CfP: International Journal of African Historical Studies, Special Issue: Prophets and Prophecy in Postcolonial Africa

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International Journal of African Historical Studies  

Special Issue: Prophets and Prophecy in Postcolonial Africa 


Guest Editors: 

Dima Hurlbut, Boston University

Andreana Prichard, University of Oklahoma


This is a call for papers for a special issue of the International Journal of African Historical Studies (IJAHS), a peer-reviewed journal published triannually by the African Studies Center at Boston University, on the topic of Prophets and Prophecy in Postcolonial Africa. 


Since the emergence of African studies as a legitimate field of inquiry, historians and anthropologists have produced an impressive body of literature on prophecy in precolonial and colonial Africa. They have written detailed biographies of colonial era-prophets, including Simon Kimbangu, Alice Lakwena, and Enoch Mgijima, and described the connections between prophetic movements, such as the East African Revival, and colonial politics. A comparable body of literature on prophecy, however, does not exist for the postcolonial period, despite the growing prominence of prophets and the gift of prophecy across the African continent in the years since the end of colonial rule. This is due not only to the rapid expansion of Pentecostalism over the past fifty years, but also the reality that many Africans, confronted by civil wars, public health crises, and the inability of neoliberal states to provide basic services and security, have turned towards religion for solutions and remedies to the everyday challenges of postcolonial life. 


The guest editors invite submissions that explore any issue related to prophets and prophecy in postcolonial Sub-Saharan Africa, but some possible topics and questions for contributors to explore include:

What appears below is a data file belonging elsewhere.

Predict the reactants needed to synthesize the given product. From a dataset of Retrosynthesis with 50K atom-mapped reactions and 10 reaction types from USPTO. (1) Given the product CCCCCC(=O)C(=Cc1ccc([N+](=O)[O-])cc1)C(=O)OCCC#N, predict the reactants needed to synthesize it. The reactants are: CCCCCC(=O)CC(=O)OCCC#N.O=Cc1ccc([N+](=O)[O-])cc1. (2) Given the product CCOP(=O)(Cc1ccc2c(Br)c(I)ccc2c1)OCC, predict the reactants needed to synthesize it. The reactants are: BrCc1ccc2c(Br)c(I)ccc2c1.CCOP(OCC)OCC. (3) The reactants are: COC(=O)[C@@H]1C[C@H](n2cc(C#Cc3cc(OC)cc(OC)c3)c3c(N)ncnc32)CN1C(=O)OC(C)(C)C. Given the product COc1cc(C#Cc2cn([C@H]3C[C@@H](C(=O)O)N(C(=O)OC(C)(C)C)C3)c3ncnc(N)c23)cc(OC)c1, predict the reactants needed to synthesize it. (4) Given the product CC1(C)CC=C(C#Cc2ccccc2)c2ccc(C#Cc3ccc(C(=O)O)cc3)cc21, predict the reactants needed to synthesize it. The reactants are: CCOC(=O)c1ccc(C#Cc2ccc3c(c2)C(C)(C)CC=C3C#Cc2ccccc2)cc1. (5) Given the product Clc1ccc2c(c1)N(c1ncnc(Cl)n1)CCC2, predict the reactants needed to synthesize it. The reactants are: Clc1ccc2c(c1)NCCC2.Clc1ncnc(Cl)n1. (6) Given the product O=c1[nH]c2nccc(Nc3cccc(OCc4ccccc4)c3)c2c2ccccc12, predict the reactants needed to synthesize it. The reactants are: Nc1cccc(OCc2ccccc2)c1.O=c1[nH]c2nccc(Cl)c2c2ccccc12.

• The relationship between gender and prophecy
  • Prophecy in a non-Christian context
  • The relationship between prophets/prophecy and the postcolonial state
  • The role of prophets in postcolonial protest or political movements 
  • The diversity of realms in which prophets act and have influence, and the diversity of forms their action takes
  • The changing dynamics within established prophetic movements (e.g., the Kimbanguist Church and the Nazareth Baptist Church)


Authors who are interested in submitting an essay to this special issue should send a 250-word abstract of his/her/their paper, a proposed title, and a CV to the guest editors at and by 1 February 2020. Notification of accepted proposals will occur by 1 March 2020. Completed manuscripts will be due on 1 September 2020. All essays must represent original research based on primary sources, and will go through an anonymous peer review process. 


If you have any questions, please feel free to email the guest editors. For more information about IJAHS, please visit the journal’s website: